As we've seen onshore, technology is making it possible to generate profits from oilfields previously considered mature, or tapped out. The shallow waters of the Gulf of Mexico are proving to be no exception, as companies utilize advancements in drilling and seismic technology to pump a surprising amount of oil out of a region previously left for dead.
Crazy like a fox
When SandRidge Energy (NYSE: SD) announced its acquisition of Dynamic Offshore Resources in February, its share price dropped 10%. What was SandRidge, an onshore company with no offshore drilling experience to speak of, doing buying a shallow-water driller in a mature field, analysts wondered.
CEO Tom Ward stressed that the company picked up Dynamic's assets on the cheap, for $1.275 billion, which was less than the estimated $1.9 billion value. The assets are 50% oil, and Ward is confident that production will fund its onshore drilling endeavors.
But SandRidge may have been onto something. Since January of last year, shallow-water rig contracts are up 32% in the Gulf. Ten permits to drill new wells were issued in February alone.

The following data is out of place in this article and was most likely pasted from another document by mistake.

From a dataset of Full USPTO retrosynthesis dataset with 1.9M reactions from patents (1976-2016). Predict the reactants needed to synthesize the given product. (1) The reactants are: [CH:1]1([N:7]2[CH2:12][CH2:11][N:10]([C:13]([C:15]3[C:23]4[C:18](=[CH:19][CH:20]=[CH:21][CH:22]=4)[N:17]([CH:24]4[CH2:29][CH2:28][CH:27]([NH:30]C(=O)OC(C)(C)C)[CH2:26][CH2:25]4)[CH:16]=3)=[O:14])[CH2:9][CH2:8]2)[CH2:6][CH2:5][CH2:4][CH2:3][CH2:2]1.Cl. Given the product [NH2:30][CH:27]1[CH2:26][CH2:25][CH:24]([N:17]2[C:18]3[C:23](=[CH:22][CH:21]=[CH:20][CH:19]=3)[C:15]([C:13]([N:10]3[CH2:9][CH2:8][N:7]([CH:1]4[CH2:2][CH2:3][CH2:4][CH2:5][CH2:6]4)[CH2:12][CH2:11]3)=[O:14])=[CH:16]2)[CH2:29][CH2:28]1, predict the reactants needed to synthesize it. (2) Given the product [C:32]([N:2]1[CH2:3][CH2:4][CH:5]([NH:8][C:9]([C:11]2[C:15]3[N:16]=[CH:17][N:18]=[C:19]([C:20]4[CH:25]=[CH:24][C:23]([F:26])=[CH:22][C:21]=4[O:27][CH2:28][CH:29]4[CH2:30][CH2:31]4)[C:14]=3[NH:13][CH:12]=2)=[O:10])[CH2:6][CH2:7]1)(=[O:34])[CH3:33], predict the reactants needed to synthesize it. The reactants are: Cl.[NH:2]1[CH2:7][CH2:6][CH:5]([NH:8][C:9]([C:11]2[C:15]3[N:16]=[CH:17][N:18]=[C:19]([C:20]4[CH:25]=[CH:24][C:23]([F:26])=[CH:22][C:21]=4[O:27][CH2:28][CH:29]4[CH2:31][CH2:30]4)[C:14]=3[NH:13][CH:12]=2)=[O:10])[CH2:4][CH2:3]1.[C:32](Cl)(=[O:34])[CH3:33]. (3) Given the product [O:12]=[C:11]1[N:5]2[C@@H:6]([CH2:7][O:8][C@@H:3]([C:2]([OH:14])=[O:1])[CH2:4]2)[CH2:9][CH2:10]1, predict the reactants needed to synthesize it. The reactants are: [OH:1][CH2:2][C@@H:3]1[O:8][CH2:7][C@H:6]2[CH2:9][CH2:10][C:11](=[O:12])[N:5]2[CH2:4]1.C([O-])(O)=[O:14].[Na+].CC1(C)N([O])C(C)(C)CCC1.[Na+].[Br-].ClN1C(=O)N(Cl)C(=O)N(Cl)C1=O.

Majors are there, too
The big players aren't going to pour a ton of additional resources into developing the shallow end of the Gulf, but the ones that are already there will certainly take advantage. Chevron (NYSE: CVX) chalked up 4.5% of its total output to the region last year.
As is the case with SandRidge, many of these larger outfits treat their shallow water Gulf operations as a slush fund for other projects. Apache (NYSE: APA) produced 14% of its global volume there last year, and used the cash on exploration initiatives, acquisitions, and paying down debt -- three actions crucial to overall success and increasing shareholder returns.
Fellow Fool Travis Hoium didn't care for Hercules Offshore's (Nasdaq: HERO) strategy of adding more rigs to the Gulf of Mexico last June. Hercules has the largest presence in the shallow waters of the Gulf, with 18 of its 34 rigs drilling there right now. Though Travis' concerns about shallow-water reserves and Hercules' balance sheet are valid, if there was ever a time for things to turn around, it is now.
Oil prices sitting above $100 and improved seismic technology have enabled companies to increase production in aging fields. Energy XXI (Nasdaq: EXXI) picked up ExxonMobil's shallow Gulf assets in 2010 and has been able to draw 40% more oil out of them in that time. The company is not alone in its success. Renewed industry interest has driven Hercules' daily rates to twice what they were a year ago.
The shallow waters of the Gulf of Mexico are not the next Bakken Shale, but they are also not the curse of death investors once pegged them to be. The high price of oil is keeping the shallow-water drilling industry afloat for now, but the companies above aren't the only ones to benefit. Take a look at three more stocks Fool analysts believe will make a killing on high oil prices.